If Rodman or his character were compelling or entertaining in any way, this wouldn’t be a problem. But his casting is so clearly a cash in on his popularity of the time, and his acting ability is so poor that it nearly ruins the movie.
Rodman’s acting is actually the least of the problems with his appearance. His line delivery is lazy throughout, but he’s serviceable in a role that would have been fine if left as a glorified cameo. But the more he sticks around, the more clear it becomes that he should not be an actor.
Rodman’s acting is one thing, the constant basketball puns and references is another. First off, he’s not (technically) playing himself, so any reference to basketball makes no sense. It breaks the fourth-wall because it’s the film acknowledging the fact that he is Dennis Rodman. It’s a needless, unfunny distraction. On top of that, many of the references are painfully bland puns, and the use of a basketball-instead-of-a-parachute gag is just fucking stupid.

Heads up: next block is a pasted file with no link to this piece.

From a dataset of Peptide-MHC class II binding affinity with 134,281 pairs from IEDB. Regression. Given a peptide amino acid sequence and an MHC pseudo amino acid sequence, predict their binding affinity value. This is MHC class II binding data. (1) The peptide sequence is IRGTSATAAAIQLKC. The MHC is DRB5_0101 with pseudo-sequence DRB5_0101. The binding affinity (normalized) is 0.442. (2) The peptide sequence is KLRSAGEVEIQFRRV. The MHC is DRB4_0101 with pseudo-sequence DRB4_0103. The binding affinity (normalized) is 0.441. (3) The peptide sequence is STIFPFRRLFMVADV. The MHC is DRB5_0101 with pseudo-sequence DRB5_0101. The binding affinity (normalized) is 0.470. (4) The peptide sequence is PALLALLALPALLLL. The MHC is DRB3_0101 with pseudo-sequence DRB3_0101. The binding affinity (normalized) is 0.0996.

If it wasn’t clear from Rodman’s increased presence in the latter half of the film that someone thought he should be more of a co-star than a cameo, then the end credits make it painfully obvious. As soon as the credits roll, a bland techno-type song starts, and it features Dennis Rodman. So they not only thought Rodman should be a co-star and the title of the film should reference his basketball career, but he also needed to be on the soundtrack?
None of it makes sense to me, even through the lens of the late ‘90s. Yes, Rodman was a pop culture figure at the time, but why did the studio think he was going to be a box office draw? Tabloid interest doesn’t equal a film career (at best, it makes for a reality show). It just sucks that the filmmakers couldn’t just let this be a Van Damme movie and instead turned it into a Dennis Rodman movie.